By Boone Holladay, County Extension Agent-Horticulture,
and Bill Ree, Pecan IPM Extension Specialist
Walnut Caterpillars currently active in Fort Bend County have eaten all the pecan tree foliage they are likely to consume by now, but pecan growers would do well to check their groves for egg masses before a new generation hatches later this summer.
The population that has been quite active during the past few weeks is most likely the second of the summer. Most are in their final growth stage and through eating.
Based on the caterpillar’s developmental time line, the period since the region’s last frost makes likely the prospect of a third generation hatching in mid-July, one whose larvae – and consumption of leaves – would be more widespread. Though the trees will rebound, this kind of defoliation can be devastating to the crop of young pecans on the trees.
The second generation was very bad, causing complete defoliation in the hot spots around pecan groves. The critical potential is that the third generation, if successful, will infest a much larger area and may move into local commercial orchards, which have a good crop of pecans on them.
The Walnut Caterpillar, Datana integerrima, is a foliage feeder of trees in the family Juglandaceae, which includes the pecans, hickories, and walnuts. Infestations start with female moths depositing egg masses of 300 to 900 eggs on the undersides of individual leaflets of mature foliage.
Egg masses are deposited in one layer and free of any covering, so that growers can spotlight into the trees at night and see the white dime-size clusters of eggs on the underside of leaves. Eggs will take approximately 10 to 12 days to mature and larval feeding will be approximately 23 days before larvae leave the tree to seek pupation sites.
This would be the best stage at which to treat these pests. With-out blindly spraying for them, we ask individuals to scout for new populations. If you see the new egg masses on mature foliage, it should be about a week before the larvae hatch out.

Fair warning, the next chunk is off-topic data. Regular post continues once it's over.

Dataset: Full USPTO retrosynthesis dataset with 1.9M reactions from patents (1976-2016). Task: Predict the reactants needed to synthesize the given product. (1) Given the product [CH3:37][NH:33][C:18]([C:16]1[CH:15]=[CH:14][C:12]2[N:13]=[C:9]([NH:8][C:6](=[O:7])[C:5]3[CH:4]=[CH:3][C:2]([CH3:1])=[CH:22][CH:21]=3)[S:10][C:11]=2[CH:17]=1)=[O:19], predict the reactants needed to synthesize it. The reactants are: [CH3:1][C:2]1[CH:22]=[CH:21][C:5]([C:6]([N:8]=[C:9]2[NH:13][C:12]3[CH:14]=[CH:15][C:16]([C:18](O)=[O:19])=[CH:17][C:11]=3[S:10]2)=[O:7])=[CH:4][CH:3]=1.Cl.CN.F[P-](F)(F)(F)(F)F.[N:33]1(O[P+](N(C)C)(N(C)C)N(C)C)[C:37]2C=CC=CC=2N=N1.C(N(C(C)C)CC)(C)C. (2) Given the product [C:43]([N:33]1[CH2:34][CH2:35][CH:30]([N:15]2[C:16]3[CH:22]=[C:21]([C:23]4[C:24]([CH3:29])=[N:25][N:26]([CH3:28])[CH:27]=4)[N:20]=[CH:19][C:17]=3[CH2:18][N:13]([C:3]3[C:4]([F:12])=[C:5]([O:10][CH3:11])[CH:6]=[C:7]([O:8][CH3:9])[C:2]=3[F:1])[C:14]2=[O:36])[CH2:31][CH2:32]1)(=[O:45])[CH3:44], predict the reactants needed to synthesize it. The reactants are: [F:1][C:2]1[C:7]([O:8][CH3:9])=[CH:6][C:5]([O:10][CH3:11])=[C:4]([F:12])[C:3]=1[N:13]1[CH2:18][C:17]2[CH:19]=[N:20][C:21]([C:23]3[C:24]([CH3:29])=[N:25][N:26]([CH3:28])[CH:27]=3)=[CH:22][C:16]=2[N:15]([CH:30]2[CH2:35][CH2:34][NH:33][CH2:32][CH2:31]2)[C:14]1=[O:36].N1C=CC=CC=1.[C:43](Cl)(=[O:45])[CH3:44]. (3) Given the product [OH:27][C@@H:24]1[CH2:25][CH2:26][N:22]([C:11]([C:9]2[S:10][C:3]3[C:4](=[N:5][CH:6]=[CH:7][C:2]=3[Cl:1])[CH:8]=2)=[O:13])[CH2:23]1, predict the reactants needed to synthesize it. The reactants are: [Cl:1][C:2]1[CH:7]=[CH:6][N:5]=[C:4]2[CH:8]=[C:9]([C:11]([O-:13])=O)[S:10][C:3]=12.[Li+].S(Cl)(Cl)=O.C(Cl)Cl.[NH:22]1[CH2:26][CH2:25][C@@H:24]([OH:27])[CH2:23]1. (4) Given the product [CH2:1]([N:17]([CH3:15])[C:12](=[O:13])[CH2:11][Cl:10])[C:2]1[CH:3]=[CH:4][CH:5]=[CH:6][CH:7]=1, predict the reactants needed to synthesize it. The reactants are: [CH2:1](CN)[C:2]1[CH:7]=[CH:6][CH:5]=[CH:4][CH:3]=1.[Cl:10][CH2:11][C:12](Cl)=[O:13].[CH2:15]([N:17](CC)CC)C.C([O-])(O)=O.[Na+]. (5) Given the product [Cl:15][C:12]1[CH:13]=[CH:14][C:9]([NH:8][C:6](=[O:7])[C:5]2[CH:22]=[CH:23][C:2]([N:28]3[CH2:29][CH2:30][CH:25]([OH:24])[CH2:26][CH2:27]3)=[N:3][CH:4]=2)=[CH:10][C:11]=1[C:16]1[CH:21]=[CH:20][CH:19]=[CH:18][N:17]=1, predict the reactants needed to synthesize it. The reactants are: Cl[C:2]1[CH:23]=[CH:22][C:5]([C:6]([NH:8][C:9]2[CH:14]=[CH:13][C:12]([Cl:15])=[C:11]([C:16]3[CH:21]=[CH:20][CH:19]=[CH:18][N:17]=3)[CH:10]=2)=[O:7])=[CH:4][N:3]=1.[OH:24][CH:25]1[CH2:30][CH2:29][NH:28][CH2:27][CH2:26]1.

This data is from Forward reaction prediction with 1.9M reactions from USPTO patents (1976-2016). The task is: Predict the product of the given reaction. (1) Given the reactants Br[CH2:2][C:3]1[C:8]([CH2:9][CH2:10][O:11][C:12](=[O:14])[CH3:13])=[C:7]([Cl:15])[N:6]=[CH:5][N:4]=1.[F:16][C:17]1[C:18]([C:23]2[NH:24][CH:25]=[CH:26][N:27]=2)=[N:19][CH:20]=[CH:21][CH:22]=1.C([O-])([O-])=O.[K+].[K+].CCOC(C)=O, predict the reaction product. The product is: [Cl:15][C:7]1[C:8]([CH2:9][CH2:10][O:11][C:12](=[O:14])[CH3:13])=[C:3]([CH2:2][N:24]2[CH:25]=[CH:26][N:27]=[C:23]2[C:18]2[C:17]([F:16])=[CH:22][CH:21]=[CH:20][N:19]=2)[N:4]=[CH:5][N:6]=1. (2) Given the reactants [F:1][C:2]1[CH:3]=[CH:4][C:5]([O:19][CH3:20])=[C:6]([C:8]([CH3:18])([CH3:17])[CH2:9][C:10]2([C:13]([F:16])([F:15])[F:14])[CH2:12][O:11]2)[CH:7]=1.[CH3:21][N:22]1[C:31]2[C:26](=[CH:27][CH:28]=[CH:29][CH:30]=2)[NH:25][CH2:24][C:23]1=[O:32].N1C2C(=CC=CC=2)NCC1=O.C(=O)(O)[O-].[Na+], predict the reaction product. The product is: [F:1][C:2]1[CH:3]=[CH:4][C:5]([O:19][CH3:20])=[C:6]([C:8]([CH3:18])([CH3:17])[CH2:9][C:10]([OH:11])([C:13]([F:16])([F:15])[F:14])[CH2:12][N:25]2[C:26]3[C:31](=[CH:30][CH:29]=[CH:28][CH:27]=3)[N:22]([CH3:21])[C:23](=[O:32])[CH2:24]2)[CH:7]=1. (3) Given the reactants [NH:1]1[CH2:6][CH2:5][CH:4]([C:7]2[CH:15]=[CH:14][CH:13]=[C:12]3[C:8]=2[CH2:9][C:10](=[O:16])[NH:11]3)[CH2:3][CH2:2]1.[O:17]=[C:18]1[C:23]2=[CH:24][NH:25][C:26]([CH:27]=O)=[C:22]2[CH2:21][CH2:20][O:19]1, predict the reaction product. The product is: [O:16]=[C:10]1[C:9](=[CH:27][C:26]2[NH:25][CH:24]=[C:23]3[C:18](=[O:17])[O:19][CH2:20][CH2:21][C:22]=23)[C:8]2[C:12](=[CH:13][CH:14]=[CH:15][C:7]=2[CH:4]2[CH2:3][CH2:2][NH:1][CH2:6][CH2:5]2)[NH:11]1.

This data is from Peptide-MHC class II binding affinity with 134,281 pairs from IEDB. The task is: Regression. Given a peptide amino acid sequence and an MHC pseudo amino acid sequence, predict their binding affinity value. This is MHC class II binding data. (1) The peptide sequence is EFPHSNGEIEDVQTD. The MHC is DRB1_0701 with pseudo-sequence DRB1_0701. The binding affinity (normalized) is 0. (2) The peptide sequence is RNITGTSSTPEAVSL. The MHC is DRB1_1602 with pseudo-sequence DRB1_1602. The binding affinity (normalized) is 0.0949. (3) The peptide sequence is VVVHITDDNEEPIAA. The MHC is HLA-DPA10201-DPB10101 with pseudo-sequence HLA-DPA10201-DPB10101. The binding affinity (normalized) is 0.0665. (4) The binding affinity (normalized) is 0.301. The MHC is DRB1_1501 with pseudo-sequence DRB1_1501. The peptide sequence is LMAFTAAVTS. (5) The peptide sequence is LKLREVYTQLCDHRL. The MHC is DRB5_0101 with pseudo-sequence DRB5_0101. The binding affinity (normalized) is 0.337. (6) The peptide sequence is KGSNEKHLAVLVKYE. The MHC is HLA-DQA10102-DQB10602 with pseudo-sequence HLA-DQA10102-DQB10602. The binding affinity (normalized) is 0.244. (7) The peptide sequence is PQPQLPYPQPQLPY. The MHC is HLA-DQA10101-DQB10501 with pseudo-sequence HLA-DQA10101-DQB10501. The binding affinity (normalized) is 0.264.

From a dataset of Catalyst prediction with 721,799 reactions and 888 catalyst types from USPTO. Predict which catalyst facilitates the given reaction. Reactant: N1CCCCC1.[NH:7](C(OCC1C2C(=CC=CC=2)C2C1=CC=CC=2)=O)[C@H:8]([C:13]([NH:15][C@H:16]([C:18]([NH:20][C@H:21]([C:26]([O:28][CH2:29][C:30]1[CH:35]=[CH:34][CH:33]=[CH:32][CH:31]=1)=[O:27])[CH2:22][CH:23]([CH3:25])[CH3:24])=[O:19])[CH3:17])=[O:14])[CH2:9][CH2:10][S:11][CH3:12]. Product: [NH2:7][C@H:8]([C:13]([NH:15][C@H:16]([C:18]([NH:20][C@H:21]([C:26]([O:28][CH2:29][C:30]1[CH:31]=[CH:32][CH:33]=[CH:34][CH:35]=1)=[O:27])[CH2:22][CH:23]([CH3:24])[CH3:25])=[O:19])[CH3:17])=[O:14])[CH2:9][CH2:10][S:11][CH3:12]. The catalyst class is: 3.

The safest products for homeowner situations would be Bt, or Bacillus thuringiensis (Dipel, Thuricide, Caterpillar Killer) and products with spinosad (such as Green Light Lawn and Garden with Spinosad), or the use of wetable Sevin (Carbaryl) plus soap.
If you cannot reach the top of the tree where the caterpillars are feeding, you may be able to catch them when they move down the tree and cluster to molt. This is usu-ally about 6 to 15 feet up the tree and easy to spot with a little inspection. If you can catch them then, you can spray the cluster with dish soap and water (10 drops to 24 oz. water). Be aware of the potential for acute poisoning to pets and wildlife if you use some chemical pesticides on these insects. With the large populations of these, inges-tion of treated insects by birds and other beneficial organ-isms may prove deadly.
Commercial growers will want to be on the lookout early and often. For commercial producers, products listed for walnut caterpillar will include Intrepid, Confirm, Belt, Delegate and Altacor. For organic producers, products will include Entrust, certified Bt insecticides, Azera and Neemix.
Caterpillars may be observed moving to other tree and shrub species, such as oaks and crapemyrtle, but they will not feed on them. They have simply used up their food stock and are desperately searching for more (pecan, hickory, or walnut) and may die on their own without enough energy to pupate into adult stage.
For more information, contact Boone Holladay, horticulturist with the Fort Bend County Texas A&M AgriLife Extension Service in Rosenberg at 281-342-3034.
Additional information and regular updates on pecan-related issues throughout the state may be found at the Texas Pecan Integrated Pest Management website, http://pecan.ipmPIPE.org.